Ukraine fury as EU and US allies suggest Zelensky should hand Putin disputed land
Putin ally makes scathing Ukraine admission
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Ukraine was forced to rule out a ceasefire or any territorial concessions to Moscow after some in the West suggested it as a way to speed up peace negotiations and the end of the war.
Kyiv’s lead negotiator, Volodymyr Zelensky adviser Mykhailo Podolyak, ruled out any territorial concessions and rejected calls for an immediate ceasefire in an interview with Reuters on Saturday, saying any concessions would backfire because Russia would use the break in fighting to come back stronger.
Recent calls for an immediate ceasefire have come from US Defence Secretary Lloyd Austin, Italian Prime Minister Mario Draghi and German Chancellor Olaf Scholz.
An editorial piece in the New York Times last week also suggested that “a decisive military victory for Ukraine over Russia, in which Ukraine regains all the territory Russia has seized since 2014, is not a realistic goal”.
French President Emmanuel Macron also reportedly asked Mr Zelensky to give up some land to Putin in exchange for peace.
Counteracting their calls, Polish President Andrzej Duda offered Warsaw’s backing, telling MPs in Kyiv on Sunday that the international community had to demand Russia’s complete withdrawal and that sacrificing any territory would be a “huge blow” to the entire West.
“Worrying voices have appeared, saying that Ukraine should give in to Putin’s demands,” Mr Duda said, the first foreign leader to address the Ukrainian parliament in person since Russia’s February 24 invasion.
“Only Ukraine has the right to decide about its future.”
Ukraine and Poland agreed to establish a joint border customs control and work on a shared railway company to ease the movement of people and increase Ukraine’s exports.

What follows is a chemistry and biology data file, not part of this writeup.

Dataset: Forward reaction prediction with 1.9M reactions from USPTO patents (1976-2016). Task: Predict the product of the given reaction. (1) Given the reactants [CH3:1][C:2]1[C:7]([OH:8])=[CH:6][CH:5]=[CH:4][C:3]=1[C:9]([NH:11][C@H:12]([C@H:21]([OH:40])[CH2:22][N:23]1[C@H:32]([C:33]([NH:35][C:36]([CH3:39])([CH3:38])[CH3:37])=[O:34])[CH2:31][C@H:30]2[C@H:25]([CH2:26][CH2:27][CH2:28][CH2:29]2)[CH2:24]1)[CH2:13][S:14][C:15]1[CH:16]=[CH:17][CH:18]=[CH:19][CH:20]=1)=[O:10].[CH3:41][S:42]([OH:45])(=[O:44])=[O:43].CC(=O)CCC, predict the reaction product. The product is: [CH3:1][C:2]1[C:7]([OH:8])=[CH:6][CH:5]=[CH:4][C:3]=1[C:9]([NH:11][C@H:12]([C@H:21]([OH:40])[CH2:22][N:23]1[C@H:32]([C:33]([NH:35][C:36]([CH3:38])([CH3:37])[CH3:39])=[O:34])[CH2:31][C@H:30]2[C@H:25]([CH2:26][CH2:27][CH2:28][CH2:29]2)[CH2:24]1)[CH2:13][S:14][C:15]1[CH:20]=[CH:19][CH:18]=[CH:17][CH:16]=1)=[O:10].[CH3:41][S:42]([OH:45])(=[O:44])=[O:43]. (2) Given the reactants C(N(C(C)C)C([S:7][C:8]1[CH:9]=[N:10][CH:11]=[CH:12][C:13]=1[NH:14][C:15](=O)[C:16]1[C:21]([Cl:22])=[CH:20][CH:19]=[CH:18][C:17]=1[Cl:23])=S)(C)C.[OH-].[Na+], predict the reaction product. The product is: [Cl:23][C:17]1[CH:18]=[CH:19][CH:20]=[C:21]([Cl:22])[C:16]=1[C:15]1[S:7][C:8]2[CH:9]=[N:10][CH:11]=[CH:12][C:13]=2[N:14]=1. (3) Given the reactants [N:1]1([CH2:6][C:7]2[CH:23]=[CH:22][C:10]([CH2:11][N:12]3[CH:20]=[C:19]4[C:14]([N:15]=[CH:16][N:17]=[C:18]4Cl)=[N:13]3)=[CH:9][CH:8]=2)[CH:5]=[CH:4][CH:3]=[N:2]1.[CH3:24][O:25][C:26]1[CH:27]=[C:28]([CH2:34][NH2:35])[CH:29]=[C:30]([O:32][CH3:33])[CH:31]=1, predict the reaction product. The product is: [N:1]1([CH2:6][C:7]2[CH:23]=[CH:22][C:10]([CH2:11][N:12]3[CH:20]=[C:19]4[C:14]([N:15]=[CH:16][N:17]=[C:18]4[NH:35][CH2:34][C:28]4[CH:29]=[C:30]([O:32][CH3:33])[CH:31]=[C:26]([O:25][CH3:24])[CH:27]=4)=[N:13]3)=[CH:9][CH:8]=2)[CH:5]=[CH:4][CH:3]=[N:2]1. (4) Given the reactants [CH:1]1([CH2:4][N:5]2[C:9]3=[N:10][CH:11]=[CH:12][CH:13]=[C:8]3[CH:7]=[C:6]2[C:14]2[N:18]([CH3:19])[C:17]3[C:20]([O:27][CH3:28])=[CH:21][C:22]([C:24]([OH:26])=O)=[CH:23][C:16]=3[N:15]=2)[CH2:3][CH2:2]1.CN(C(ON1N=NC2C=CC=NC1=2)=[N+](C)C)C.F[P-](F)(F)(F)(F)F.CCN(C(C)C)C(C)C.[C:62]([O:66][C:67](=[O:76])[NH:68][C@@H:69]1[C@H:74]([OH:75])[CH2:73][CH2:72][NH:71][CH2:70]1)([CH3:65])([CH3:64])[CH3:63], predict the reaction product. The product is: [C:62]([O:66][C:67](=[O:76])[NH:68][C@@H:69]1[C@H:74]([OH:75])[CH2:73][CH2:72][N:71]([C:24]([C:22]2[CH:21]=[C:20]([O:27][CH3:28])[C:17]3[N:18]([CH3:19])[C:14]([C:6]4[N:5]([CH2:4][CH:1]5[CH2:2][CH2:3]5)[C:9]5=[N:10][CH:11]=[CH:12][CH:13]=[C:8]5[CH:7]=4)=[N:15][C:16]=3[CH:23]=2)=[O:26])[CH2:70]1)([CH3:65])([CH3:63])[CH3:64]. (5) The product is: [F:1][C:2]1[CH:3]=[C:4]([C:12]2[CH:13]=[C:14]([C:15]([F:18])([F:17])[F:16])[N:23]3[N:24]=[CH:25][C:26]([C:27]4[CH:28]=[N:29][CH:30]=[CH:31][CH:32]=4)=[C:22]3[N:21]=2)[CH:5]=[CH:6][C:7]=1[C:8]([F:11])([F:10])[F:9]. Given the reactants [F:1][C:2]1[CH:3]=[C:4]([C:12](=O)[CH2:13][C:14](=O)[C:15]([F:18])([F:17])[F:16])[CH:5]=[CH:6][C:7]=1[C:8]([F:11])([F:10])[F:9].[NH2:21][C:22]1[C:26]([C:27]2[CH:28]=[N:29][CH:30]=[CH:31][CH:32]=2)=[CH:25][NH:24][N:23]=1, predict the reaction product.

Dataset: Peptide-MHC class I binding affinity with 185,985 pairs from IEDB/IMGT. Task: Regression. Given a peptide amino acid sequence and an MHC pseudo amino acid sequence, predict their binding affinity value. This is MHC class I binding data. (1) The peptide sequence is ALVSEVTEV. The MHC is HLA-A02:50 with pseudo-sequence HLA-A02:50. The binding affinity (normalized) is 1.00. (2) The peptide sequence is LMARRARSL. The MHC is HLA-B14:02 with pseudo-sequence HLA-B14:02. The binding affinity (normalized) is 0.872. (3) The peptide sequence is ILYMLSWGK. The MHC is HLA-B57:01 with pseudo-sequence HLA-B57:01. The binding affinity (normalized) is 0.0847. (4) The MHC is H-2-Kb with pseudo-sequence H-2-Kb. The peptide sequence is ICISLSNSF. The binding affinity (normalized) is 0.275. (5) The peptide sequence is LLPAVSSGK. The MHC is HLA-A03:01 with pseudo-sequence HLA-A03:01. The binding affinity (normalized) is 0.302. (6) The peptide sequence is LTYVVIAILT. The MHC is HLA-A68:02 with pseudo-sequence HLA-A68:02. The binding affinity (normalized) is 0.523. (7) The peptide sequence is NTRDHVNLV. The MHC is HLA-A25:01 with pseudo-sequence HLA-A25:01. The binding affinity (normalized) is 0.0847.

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Most Ukrainian refugees have crossed to the European Union through border points in Poland, Slovakia, Hungary and Romania.
The end of fighting in Mariupol, the biggest city Russia has captured, gave Vladimir Putin a rare victory after a series of setbacks in nearly three months of combat.
Full control of Mariupol gives Russia command of a land route linking the Crimean Peninsula, which Moscow seized in 2014, with mainland Russia and parts of eastern Ukraine held by pro-Russia separatists.
Russian soldiers entered Mariupol’s Azovstal steel-works on Sunday, the last Ukrainian stronghold, and began clearing mines and debris from the destroyed complex.
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Along with sanctions, Western nations have stepped up weapons supplies and other aid to Ukraine, including a new $40 billion package from the United States.
Moscow says Western sanctions and aid for Kyiv amount to a “proxy war” by Washington and its allies.
Putin calls the invasion a “special military operation” to disarm Ukraine and rid it of radical anti-Russian nationalists.
Ukraine and its allies have dismissed that as a baseless pretext for the war, which has killed thousands of people in Ukraine and displaced millions.
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